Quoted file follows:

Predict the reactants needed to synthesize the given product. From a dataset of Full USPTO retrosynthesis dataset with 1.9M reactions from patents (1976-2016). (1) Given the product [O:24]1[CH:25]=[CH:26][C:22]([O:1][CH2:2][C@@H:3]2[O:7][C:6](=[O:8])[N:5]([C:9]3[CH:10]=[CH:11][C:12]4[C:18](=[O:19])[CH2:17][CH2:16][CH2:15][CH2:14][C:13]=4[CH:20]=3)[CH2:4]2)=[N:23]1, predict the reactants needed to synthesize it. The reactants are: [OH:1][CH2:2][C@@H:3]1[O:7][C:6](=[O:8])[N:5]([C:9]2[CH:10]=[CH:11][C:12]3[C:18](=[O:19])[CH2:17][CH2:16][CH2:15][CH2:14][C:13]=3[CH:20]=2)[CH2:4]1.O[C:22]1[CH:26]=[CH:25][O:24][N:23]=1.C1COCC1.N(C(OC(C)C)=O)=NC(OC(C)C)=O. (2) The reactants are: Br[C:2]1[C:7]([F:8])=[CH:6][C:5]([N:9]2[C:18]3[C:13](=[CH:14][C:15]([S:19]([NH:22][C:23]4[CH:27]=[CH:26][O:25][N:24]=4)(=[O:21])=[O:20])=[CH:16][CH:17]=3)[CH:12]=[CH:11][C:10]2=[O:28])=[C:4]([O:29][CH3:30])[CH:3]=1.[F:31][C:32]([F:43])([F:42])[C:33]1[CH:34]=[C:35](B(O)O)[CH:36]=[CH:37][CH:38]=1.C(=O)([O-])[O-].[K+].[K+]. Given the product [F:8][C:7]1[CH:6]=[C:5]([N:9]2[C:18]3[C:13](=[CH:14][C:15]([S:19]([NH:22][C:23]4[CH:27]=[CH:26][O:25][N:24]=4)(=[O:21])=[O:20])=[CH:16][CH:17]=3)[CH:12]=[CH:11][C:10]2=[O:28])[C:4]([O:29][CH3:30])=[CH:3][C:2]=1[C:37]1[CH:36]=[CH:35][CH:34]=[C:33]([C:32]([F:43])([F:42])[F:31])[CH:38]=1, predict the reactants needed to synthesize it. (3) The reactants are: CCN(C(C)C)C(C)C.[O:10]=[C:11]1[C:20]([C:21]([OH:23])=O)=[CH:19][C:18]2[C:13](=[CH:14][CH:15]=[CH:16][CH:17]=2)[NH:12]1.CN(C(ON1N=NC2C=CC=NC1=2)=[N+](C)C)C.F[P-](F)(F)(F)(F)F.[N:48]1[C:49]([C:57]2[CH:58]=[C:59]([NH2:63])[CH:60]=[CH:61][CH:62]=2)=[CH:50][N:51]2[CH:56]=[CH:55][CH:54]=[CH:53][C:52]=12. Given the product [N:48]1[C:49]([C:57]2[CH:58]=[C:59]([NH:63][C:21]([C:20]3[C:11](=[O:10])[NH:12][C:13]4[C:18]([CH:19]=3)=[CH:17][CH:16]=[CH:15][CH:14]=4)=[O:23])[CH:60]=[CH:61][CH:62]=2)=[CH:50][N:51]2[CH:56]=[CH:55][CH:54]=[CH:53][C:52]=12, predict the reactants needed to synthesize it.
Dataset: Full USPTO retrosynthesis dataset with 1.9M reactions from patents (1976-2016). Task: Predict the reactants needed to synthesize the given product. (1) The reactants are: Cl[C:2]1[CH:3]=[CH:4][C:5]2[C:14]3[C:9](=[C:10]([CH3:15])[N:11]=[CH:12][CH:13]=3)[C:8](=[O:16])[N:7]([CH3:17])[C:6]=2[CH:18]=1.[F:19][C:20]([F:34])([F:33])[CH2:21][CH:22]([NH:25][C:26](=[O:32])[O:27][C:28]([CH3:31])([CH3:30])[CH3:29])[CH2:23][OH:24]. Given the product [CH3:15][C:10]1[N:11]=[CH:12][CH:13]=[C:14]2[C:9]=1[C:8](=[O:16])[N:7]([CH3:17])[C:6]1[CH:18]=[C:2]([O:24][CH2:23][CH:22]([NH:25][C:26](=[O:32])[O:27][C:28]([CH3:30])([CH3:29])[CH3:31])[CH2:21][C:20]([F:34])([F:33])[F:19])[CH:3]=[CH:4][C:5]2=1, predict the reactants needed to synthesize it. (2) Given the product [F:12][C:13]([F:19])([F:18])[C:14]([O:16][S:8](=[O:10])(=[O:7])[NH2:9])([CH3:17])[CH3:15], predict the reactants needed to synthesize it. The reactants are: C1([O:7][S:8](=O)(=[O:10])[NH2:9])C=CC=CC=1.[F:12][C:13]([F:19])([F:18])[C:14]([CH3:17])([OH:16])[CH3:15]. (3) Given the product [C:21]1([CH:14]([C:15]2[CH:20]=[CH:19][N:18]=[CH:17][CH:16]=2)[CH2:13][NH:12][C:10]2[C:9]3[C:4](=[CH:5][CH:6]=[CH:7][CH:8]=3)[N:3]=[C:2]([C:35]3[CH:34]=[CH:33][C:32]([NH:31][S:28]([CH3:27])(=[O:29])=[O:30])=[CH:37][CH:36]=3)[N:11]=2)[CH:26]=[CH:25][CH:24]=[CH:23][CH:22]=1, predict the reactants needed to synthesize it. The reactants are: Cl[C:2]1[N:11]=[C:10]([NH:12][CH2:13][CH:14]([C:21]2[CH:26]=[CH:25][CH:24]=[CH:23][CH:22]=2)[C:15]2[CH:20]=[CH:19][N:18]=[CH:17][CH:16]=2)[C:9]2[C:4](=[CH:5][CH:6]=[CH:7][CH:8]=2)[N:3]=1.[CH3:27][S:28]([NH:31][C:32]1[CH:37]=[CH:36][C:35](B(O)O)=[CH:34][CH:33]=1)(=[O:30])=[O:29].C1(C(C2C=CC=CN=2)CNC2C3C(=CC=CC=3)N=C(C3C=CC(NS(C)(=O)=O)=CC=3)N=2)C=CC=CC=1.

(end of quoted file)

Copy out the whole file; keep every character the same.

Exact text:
Predict the reactants needed to synthesize the given product. From a dataset of Full USPTO retrosynthesis dataset with 1.9M reactions from patents (1976-2016). (1) Given the product [O:24]1[CH:25]=[CH:26][C:22]([O:1][CH2:2][C@@H:3]2[O:7][C:6](=[O:8])[N:5]([C:9]3[CH:10]=[CH:11][C:12]4[C:18](=[O:19])[CH2:17][CH2:16][CH2:15][CH2:14][C:13]=4[CH:20]=3)[CH2:4]2)=[N:23]1, predict the reactants needed to synthesize it. The reactants are: [OH:1][CH2:2][C@@H:3]1[O:7][C:6](=[O:8])[N:5]([C:9]2[CH:10]=[CH:11][C:12]3[C:18](=[O:19])[CH2:17][CH2:16][CH2:15][CH2:14][C:13]=3[CH:20]=2)[CH2:4]1.O[C:22]1[CH:26]=[CH:25][O:24][N:23]=1.C1COCC1.N(C(OC(C)C)=O)=NC(OC(C)C)=O. (2) The reactants are: Br[C:2]1[C:7]([F:8])=[CH:6][C:5]([N:9]2[C:18]3[C:13](=[CH:14][C:15]([S:19]([NH:22][C:23]4[CH:27]=[CH:26][O:25][N:24]=4)(=[O:21])=[O:20])=[CH:16][CH:17]=3)[CH:12]=[CH:11][C:10]2=[O:28])=[C:4]([O:29][CH3:30])[CH:3]=1.[F:31][C:32]([F:43])([F:42])[C:33]1[CH:34]=[C:35](B(O)O)[CH:36]=[CH:37][CH:38]=1.C(=O)([O-])[O-].[K+].[K+]. Given the product [F:8][C:7]1[CH:6]=[C:5]([N:9]2[C:18]3[C:13](=[CH:14][C:15]([S:19]([NH:22][C:23]4[CH:27]=[CH:26][O:25][N:24]=4)(=[O:21])=[O:20])=[CH:16][CH:17]=3)[CH:12]=[CH:11][C:10]2=[O:28])[C:4]([O:29][CH3:30])=[CH:3][C:2]=1[C:37]1[CH:36]=[CH:35][CH:34]=[C:33]([C:32]([F:43])([F:42])[F:31])[CH:38]=1, predict the reactants needed to synthesize it. (3) The reactants are: CCN(C(C)C)C(C)C.[O:10]=[C:11]1[C:20]([C:21]([OH:23])=O)=[CH:19][C:18]2[C:13](=[CH:14][CH:15]=[CH:16][CH:17]=2)[NH:12]1.CN(C(ON1N=NC2C=CC=NC1=2)=[N+](C)C)C.F[P-](F)(F)(F)(F)F.[N:48]1[C:49]([C:57]2[CH:58]=[C:59]([NH2:63])[CH:60]=[CH:61][CH:62]=2)=[CH:50][N:51]2[CH:56]=[CH:55][CH:54]=[CH:53][C:52]=12. Given the product [N:48]1[C:49]([C:57]2[CH:58]=[C:59]([NH:63][C:21]([C:20]3[C:11](=[O:10])[NH:12][C:13]4[C:18]([CH:19]=3)=[CH:17][CH:16]=[CH:15][CH:14]=4)=[O:23])[CH:60]=[CH:61][CH:62]=2)=[CH:50][N:51]2[CH:56]=[CH:55][CH:54]=[CH:53][C:52]=12, predict the reactants needed to synthesize it.
Dataset: Full USPTO retrosynthesis dataset with 1.9M reactions from patents (1976-2016). Task: Predict the reactants needed to synthesize the given product. (1) The reactants are: Cl[C:2]1[CH:3]=[CH:4][C:5]2[C:14]3[C:9](=[C:10]([CH3:15])[N:11]=[CH:12][CH:13]=3)[C:8](=[O:16])[N:7]([CH3:17])[C:6]=2[CH:18]=1.[F:19][C:20]([F:34])([F:33])[CH2:21][CH:22]([NH:25][C:26](=[O:32])[O:27][C:28]([CH3:31])([CH3:30])[CH3:29])[CH2:23][OH:24]. Given the product [CH3:15][C:10]1[N:11]=[CH:12][CH:13]=[C:14]2[C:9]=1[C:8](=[O:16])[N:7]([CH3:17])[C:6]1[CH:18]=[C:2]([O:24][CH2:23][CH:22]([NH:25][C:26](=[O:32])[O:27][C:28]([CH3:30])([CH3:29])[CH3:31])[CH2:21][C:20]([F:34])([F:33])[F:19])[CH:3]=[CH:4][C:5]2=1, predict the reactants needed to synthesize it. (2) Given the product [F:12][C:13]([F:19])([F:18])[C:14]([O:16][S:8](=[O:10])(=[O:7])[NH2:9])([CH3:17])[CH3:15], predict the reactants needed to synthesize it. The reactants are: C1([O:7][S:8](=O)(=[O:10])[NH2:9])C=CC=CC=1.[F:12][C:13]([F:19])([F:18])[C:14]([CH3:17])([OH:16])[CH3:15]. (3) Given the product [C:21]1([CH:14]([C:15]2[CH:20]=[CH:19][N:18]=[CH:17][CH:16]=2)[CH2:13][NH:12][C:10]2[C:9]3[C:4](=[CH:5][CH:6]=[CH:7][CH:8]=3)[N:3]=[C:2]([C:35]3[CH:34]=[CH:33][C:32]([NH:31][S:28]([CH3:27])(=[O:29])=[O:30])=[CH:37][CH:36]=3)[N:11]=2)[CH:26]=[CH:25][CH:24]=[CH:23][CH:22]=1, predict the reactants needed to synthesize it. The reactants are: Cl[C:2]1[N:11]=[C:10]([NH:12][CH2:13][CH:14]([C:21]2[CH:26]=[CH:25][CH:24]=[CH:23][CH:22]=2)[C:15]2[CH:20]=[CH:19][N:18]=[CH:17][CH:16]=2)[C:9]2[C:4](=[CH:5][CH:6]=[CH:7][CH:8]=2)[N:3]=1.[CH3:27][S:28]([NH:31][C:32]1[CH:37]=[CH:36][C:35](B(O)O)=[CH:34][CH:33]=1)(=[O:30])=[O:29].C1(C(C2C=CC=CN=2)CNC2C3C(=CC=CC=3)N=C(C3C=CC(NS(C)(=O)=O)=CC=3)N=2)C=CC=CC=1.